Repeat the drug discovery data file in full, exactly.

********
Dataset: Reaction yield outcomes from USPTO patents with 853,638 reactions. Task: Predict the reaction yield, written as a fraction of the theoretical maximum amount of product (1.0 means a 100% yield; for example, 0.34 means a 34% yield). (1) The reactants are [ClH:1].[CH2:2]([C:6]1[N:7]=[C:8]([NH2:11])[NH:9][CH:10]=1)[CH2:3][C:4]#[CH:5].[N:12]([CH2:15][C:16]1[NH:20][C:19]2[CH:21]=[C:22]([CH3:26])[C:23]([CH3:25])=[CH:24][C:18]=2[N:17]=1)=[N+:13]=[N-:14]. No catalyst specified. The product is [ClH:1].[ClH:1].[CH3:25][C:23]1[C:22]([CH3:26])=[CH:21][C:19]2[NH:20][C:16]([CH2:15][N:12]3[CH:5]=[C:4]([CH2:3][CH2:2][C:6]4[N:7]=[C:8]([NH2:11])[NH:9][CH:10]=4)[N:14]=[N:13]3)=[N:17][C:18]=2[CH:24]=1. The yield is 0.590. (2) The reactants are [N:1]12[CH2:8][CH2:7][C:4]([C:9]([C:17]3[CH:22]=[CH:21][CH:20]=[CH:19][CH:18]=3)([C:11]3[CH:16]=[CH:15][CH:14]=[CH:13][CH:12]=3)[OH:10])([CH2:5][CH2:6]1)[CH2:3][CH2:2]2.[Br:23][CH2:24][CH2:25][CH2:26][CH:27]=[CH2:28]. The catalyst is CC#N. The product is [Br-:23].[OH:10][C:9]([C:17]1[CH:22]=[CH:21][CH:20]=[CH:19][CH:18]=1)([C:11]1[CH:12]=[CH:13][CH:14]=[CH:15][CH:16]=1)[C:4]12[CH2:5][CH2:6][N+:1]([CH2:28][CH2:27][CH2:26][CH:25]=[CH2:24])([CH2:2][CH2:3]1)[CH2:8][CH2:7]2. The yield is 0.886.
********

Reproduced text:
Dataset: Reaction yield outcomes from USPTO patents with 853,638 reactions. Task: Predict the reaction yield, written as a fraction of the theoretical maximum amount of product (1.0 means a 100% yield; for example, 0.34 means a 34% yield). (1) The reactants are [ClH:1].[CH2:2]([C:6]1[N:7]=[C:8]([NH2:11])[NH:9][CH:10]=1)[CH2:3][C:4]#[CH:5].[N:12]([CH2:15][C:16]1[NH:20][C:19]2[CH:21]=[C:22]([CH3:26])[C:23]([CH3:25])=[CH:24][C:18]=2[N:17]=1)=[N+:13]=[N-:14]. No catalyst specified. The product is [ClH:1].[ClH:1].[CH3:25][C:23]1[C:22]([CH3:26])=[CH:21][C:19]2[NH:20][C:16]([CH2:15][N:12]3[CH:5]=[C:4]([CH2:3][CH2:2][C:6]4[N:7]=[C:8]([NH2:11])[NH:9][CH:10]=4)[N:14]=[N:13]3)=[N:17][C:18]=2[CH:24]=1. The yield is 0.590. (2) The reactants are [N:1]12[CH2:8][CH2:7][C:4]([C:9]([C:17]3[CH:22]=[CH:21][CH:20]=[CH:19][CH:18]=3)([C:11]3[CH:16]=[CH:15][CH:14]=[CH:13][CH:12]=3)[OH:10])([CH2:5][CH2:6]1)[CH2:3][CH2:2]2.[Br:23][CH2:24][CH2:25][CH2:26][CH:27]=[CH2:28]. The catalyst is CC#N. The product is [Br-:23].[OH:10][C:9]([C:17]1[CH:22]=[CH:21][CH:20]=[CH:19][CH:18]=1)([C:11]1[CH:12]=[CH:13][CH:14]=[CH:15][CH:16]=1)[C:4]12[CH2:5][CH2:6][N+:1]([CH2:28][CH2:27][CH2:26][CH:25]=[CH2:24])([CH2:2][CH2:3]1)[CH2:8][CH2:7]2. The yield is 0.886.